Found footage, captured with my small CCD camcorder. It struggles in low light situations, but when I brought up the levels in post, out came this amazing grain that gives it such a wistful texture.
When watching this, my eyes tend to gravitate to her hands; the way she moves them with a light, but firm touch, whether it’s getting Dolly to sit down, or brushing cat hair from her nose. They were artists hands. Not particularly striking, but filled with delicate dexterity. Sometimes, I’d kiss the tip of each finger, and she’d tease me by pulling her hand away before I could finish.
It must have been one winter morning, after a run out to Second Cup with their holiday-themed paper cups, watching The Blue Planet in the comfort of a blanket with a cat by our side.
Only after finding this footage did I start to believe that my memories were real, and not just imaginations caught between the haze of desire and denial.
We existed. We existed.
Even if only for a few moments, as wonderful as they were fleeting, one of them captured in 24 frames per second.
I’ve been feeling serene lately.
Serenity hasn’t been something that lasts for me. It comes and goes in cycles. Eventually, I fall off the path, because anger, impatience, love, over-analyzing, are all habits of mine. Habits that resurface when I let my guard down.
The goal now is to keep the serenity going. The hardest part is the fact that I have to be conscious in my attempt. It’s a constant work in progress, and something I can’t stop working on, lest I fall into the trap of my old self again. I’m hoping that eventually, I’ll be able to make this into a good habit, and this peace will come on its own.
So often, it’s hope that gets me through. But I have no need of hope, or closure, or justice anymore. None of that matters. Life is what it is. I’m starting to let go of everything I used to hold dear.
If, 5 years ago, you asked me where I’d be now, I couldn’t have even given you a decent guess.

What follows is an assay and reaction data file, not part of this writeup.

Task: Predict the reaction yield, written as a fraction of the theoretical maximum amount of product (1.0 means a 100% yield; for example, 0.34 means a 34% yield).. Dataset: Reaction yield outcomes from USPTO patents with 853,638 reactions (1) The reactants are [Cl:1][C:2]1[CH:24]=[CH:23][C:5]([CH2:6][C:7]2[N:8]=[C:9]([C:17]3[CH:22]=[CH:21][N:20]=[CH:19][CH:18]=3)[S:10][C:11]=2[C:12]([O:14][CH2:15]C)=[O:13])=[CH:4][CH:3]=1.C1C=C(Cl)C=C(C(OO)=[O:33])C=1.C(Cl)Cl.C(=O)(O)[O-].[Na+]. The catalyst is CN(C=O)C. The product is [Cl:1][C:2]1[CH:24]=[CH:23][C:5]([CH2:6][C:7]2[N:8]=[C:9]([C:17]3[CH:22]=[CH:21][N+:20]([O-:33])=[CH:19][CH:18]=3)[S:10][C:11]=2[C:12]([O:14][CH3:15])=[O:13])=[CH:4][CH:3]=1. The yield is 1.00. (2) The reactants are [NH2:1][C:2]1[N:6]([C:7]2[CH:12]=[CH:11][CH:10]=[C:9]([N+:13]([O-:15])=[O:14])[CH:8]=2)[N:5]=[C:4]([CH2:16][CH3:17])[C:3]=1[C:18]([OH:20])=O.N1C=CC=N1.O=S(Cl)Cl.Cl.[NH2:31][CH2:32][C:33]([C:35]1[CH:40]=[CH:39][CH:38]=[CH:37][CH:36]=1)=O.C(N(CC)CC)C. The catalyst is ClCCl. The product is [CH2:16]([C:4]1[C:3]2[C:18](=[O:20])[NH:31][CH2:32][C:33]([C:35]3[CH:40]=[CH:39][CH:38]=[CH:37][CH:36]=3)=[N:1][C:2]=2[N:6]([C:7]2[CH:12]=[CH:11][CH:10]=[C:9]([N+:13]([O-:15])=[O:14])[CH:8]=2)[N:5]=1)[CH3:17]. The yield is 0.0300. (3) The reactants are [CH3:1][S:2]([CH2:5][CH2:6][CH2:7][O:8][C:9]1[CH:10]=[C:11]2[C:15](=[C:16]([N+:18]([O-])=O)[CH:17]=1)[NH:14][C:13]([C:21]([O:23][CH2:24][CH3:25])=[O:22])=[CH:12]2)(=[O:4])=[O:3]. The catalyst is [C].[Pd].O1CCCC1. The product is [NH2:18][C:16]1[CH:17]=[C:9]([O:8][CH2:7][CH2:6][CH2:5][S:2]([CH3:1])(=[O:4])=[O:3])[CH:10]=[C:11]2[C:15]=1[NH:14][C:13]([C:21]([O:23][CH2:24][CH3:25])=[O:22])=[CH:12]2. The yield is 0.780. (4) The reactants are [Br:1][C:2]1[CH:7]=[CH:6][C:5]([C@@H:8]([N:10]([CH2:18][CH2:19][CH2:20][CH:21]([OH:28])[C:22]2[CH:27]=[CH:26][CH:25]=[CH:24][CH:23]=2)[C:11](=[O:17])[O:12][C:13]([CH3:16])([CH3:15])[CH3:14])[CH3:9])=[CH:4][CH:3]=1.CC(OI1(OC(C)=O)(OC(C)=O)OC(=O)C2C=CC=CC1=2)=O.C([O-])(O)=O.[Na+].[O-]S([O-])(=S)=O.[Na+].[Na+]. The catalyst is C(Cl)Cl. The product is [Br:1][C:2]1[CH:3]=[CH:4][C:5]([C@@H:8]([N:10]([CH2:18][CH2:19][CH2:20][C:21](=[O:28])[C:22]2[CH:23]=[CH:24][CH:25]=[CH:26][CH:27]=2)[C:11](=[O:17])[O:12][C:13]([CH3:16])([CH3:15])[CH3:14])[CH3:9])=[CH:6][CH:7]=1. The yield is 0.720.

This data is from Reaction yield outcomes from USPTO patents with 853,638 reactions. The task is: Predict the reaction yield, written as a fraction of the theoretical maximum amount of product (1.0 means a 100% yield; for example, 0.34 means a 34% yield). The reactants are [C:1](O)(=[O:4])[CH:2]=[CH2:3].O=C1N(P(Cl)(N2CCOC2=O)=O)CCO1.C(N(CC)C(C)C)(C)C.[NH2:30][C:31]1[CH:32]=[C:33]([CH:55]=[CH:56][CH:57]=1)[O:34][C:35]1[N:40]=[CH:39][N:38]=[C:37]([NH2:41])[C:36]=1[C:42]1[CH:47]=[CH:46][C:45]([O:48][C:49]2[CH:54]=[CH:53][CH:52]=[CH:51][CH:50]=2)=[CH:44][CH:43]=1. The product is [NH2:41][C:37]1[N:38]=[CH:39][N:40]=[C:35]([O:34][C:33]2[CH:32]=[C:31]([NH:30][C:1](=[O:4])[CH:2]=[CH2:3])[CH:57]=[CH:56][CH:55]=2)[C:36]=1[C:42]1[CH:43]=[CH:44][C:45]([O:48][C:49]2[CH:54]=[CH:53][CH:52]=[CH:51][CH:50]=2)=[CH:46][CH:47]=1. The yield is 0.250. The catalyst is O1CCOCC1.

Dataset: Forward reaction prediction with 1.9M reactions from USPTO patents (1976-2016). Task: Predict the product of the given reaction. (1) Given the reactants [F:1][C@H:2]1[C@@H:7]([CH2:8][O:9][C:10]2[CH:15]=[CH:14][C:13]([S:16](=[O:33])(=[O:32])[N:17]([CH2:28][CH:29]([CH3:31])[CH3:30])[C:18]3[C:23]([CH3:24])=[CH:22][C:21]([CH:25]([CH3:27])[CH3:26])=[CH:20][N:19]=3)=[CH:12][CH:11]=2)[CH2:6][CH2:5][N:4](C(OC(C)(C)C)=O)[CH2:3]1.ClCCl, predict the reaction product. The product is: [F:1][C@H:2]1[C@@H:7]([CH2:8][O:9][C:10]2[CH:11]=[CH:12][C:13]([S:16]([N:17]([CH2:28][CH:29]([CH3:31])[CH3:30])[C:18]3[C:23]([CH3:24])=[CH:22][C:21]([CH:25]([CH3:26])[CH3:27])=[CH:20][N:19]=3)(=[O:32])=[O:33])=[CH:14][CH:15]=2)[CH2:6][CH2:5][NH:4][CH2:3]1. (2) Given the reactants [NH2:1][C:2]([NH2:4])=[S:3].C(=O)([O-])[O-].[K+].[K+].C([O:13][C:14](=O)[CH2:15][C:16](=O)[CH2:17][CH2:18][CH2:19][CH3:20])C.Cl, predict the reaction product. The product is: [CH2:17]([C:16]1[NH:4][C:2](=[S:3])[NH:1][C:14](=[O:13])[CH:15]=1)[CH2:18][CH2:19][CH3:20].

I never imagined I’d be working in graphic and web design at a dental lab. Or that my job would shift to more of a corporate level, something that happened because I happened to have the right set of skills at the right time.
I never imagined I’d meet people like Bronwen or Julie or Heather G, or Frédéric and Misun, or Jesse and Audra, or Shane and Krista.
I never thought I’d discover bands like Magneta Lane, The Knife, From Autumn to Ashes, and Muse.
I never knew I’d start playing the ukulele. Or have an art gallery show. Or finally, finally, finally start learning astronomy and own a telescope.
But I’m not surprised at where I’ve ended up. And who knows who I’ll meet, what I’ll do, or where I’ll be? Long ago, I decided I’d stay in Ottawa until my Tai Chi teacher retired, and that’s soon coming. This city is comfortable, but it’s also just as small, and I’ve always dreamed of living in an alpha city like Hong Kong or New York or London.
It’s easy to fall into the belief that we’re in control of our lives or our destinies. The reality is that we’re just traveling through life like leaves being carried by the current in a stream. There are so many things that can happen along the way out of our control. Connections you can’t predict. Experiences you can’t even imagine.
I turn 30 in seven months, and I don’t know where I’ll be, in life, love, or home.
The Turning 30 Series
From the visitor centre we check the relief map for our trail. As I’m signing in, Heather G notices my date of birth is in the 80s. I’m the only one, and they joke about how young I am — especially compared to Benoît, who’s a sixties baby — but it never feels like we’re far apart in heart and mind.
We carpool to the closest lot, and strap on our packs for the hike to the cabin.
The trail is fairly easy, and paved most of the way. It’s a very welcome detail when you’re carrying sleeping gear, rain gear, extra clothes, eating/cooking implements, camera equipment, several days worth of food, enough water to keep you hydrated on the way there, and your pack is over 25% of your body weight.